The Christophe de Margerie-class ships are highly capable icebreaking LNG carriers designed to break five feet of ice while sailing continuously. (Sovcomflot)
The largest natural resource development project in the Arctic today is located in western Siberia on the Yamal Peninsula. A liquefied natural gas (LNG) production facility and new port of Sabetta have been built on the western shore of the Ob Gulf above the Arctic Circle and inland from the Arctic Ocean. The new Arctic marine transportation system emerging out of Sabetta is destined to be a hub for ship traffic along Russia’s national Arctic waterway—the Northern Sea Route (NSR)—defined in Russian law as extending from the western navigation strait Kara Gate to the Bering Strait.
The Russian Federation’s motivation to invest in and construct this remote Arctic complex is linked to the long-term viability and growth of its national economy, which is dependent on its vast natural resources in the Arctic, both onshore and offshore. This infrastructure will facilitate new maritime links to global markets in Europe and the Pacific using a fleet of specialized, icebreaking LNG carriers sailing in Arctic waters.
Russian and international stakeholders and actors are making this Arctic marine transportation system a reality. Marine technology from Finland’s Aker Arctic Technology has been used in the design of the icebreaking LNG ships that are being constructed by the South Korean shipbuilder Daewoo Shipbuilding and Marine Engineering. Only one of the 15 vessels in this initial fleet, the Christophe de Margerie, is owned by Russian shipping interests (Sovcomflot, Russia’s largest shipping company). Shipping investors and owners for the other 14 ships include Japan’s Mitsui O.S.K. Lines (MOL), China LNG Shipping, Sinotrans (Hong Kong), and the global shippers Teekay LNG Partners and Dynagas.
The massive dredging operations to create deep draft channels into the new port were conducted by the Belgium firm DEME. Large, heavy-lift polar vessels built in China and operated by the Dutch firm Red Box Energy Services carried huge facility modules into the Arctic Ocean for construction of the LNG plant. Investment in the Joint Stock Company Yamal LNG, owner of the project, has come from the Russian oil and gas company Novatek (50.1 percent); Total, the French oil and gas company (20 percent); China National Petroleum Company (20 percent); and China’s Silk Road Fund (9.9 percent). This large and complex Arctic project has enjoyed close international cooperation since 2012.
The new marine transportation system is designed for ships to sail out of Sabetta north to the NSR and head either east or west. Year-round navigation from Sabetta across the Kara and Barents seas and west to European ports can be maintained by the LNG carriers sailing independently or with Russian polar icebreakers as escorts. Voyages from the Ob Gulf to the east into the Bering Strait and the Pacific Ocean likely will be conducted during a navigation season of six to seven months; however, extended navigation seasons are technically feasible using Russian nuclear icebreakers escorting LNG carriers in convoy. The second ship of the class, the Eduard Toll, already has made history by sailing unescorted in January 2018 from the Pacific west to Sabetta in wintertime sea ice.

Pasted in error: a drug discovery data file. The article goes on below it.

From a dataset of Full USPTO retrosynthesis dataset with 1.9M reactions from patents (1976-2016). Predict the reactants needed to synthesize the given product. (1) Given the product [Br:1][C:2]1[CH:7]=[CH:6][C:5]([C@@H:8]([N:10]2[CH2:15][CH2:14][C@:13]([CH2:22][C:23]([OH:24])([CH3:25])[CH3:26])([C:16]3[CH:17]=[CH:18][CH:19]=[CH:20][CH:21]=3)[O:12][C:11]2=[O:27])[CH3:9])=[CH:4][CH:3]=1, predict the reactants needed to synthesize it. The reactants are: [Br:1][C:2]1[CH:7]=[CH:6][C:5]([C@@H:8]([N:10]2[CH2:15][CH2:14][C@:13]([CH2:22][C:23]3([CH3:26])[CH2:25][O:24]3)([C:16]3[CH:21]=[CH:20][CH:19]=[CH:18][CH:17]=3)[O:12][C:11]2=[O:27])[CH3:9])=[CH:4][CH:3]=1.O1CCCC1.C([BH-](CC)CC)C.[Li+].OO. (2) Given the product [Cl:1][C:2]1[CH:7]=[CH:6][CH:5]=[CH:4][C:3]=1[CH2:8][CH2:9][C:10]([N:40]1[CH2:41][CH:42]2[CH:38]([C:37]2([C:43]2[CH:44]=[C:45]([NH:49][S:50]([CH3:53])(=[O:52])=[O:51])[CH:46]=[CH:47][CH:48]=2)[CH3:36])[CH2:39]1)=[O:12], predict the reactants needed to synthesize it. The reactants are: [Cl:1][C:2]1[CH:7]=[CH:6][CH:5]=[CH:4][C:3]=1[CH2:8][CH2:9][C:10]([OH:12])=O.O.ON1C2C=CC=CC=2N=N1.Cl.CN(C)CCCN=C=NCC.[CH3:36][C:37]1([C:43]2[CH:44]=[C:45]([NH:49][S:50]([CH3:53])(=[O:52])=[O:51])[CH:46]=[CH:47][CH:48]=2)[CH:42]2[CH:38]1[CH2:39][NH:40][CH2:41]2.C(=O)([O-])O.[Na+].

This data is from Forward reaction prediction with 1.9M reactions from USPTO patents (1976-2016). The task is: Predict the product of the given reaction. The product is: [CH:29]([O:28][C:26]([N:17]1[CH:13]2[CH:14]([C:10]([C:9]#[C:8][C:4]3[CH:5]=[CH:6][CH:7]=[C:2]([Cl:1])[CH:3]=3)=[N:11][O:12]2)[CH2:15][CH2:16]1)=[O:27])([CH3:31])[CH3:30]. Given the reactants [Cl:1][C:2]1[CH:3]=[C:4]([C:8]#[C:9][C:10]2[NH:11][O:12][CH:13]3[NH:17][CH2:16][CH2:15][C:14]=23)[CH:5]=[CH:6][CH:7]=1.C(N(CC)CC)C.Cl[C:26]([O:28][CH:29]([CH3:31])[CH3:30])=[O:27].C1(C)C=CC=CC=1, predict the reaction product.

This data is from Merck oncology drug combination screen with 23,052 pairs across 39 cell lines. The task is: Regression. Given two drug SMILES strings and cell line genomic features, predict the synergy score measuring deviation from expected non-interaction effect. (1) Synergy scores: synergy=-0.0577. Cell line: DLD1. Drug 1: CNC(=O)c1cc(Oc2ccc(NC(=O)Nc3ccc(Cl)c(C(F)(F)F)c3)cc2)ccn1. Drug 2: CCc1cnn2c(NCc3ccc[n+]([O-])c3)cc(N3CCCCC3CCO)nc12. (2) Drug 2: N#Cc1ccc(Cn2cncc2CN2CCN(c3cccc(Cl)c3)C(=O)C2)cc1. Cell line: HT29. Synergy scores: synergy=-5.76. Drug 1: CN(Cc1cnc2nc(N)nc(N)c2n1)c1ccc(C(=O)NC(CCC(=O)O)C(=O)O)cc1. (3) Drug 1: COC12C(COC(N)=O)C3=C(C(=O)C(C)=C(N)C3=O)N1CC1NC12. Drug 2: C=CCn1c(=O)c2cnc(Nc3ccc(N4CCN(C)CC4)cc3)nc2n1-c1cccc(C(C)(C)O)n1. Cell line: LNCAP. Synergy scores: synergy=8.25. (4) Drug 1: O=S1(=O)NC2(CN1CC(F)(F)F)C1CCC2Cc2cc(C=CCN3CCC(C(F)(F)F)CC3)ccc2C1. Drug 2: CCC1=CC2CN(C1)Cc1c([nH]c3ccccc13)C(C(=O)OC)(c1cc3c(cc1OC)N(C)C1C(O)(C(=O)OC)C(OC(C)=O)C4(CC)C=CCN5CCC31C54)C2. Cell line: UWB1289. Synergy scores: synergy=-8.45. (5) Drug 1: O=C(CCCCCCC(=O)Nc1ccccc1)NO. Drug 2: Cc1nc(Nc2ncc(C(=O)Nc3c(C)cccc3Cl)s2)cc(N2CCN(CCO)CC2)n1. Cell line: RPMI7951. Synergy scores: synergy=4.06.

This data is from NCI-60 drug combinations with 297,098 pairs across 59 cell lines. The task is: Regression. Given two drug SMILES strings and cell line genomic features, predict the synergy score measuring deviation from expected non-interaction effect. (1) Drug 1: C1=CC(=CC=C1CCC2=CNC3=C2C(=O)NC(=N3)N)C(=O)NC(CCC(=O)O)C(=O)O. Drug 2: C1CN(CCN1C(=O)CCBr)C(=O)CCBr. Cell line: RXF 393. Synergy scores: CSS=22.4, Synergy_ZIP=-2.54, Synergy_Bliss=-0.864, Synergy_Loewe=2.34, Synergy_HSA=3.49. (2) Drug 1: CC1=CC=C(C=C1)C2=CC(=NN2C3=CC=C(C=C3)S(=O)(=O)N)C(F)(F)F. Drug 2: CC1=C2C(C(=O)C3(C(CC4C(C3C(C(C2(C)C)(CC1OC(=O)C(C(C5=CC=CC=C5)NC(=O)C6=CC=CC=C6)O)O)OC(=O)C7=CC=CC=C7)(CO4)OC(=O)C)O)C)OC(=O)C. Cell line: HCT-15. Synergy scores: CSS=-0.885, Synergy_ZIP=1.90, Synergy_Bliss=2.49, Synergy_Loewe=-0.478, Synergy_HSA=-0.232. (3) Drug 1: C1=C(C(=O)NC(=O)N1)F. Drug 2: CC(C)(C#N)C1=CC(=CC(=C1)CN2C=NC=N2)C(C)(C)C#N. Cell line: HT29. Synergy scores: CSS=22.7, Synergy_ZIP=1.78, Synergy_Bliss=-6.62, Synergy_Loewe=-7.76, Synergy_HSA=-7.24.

The Christophe de Margerie-class ships are large vessels (length 981 feet, beam 164 feet, and draft 38 feet) with more than 80,200 deadweight tonnage. They are highly capable icebreakers designed to break five feet of ice while sailing continuously. The double-acting Finnish hull design allows these carriers to break heavy ice sailing both forward and astern. Their diesel-electric propulsion plants generate more than 86,000 horsepower distributed to three rotating Azipod propulsion units. Each ship is manned by a crew of 29 and can carry 226,000 cubic yards of LNG.
The economic and strategic implications of this new Arctic marine transportation system are clear. Russia will benefit economically by exporting Arctic LNG to global markets. Russia also will have the capacity to maintain nearly year-round marine access to its entire Arctic coast using a large fleet of polar icebreakers and a fleet of icebreaking commercial carriers. Equally intriguing for an energy project in Siberia is the continued involvement of a range of European and Asian partners operating in the Russian maritime Arctic.
Dr. Brigham, an oceanographer, is a distinguished fellow and faculty member at the University of Alaska Fairbanks and a fellow at the U.S. Coast Guard Academy’s Center for Arctic Study and Policy. During his Coast Guard career, he commanded four cutters, including the USCGC Polar Sea (WAGB-11), on Arctic and Antarctic voyages.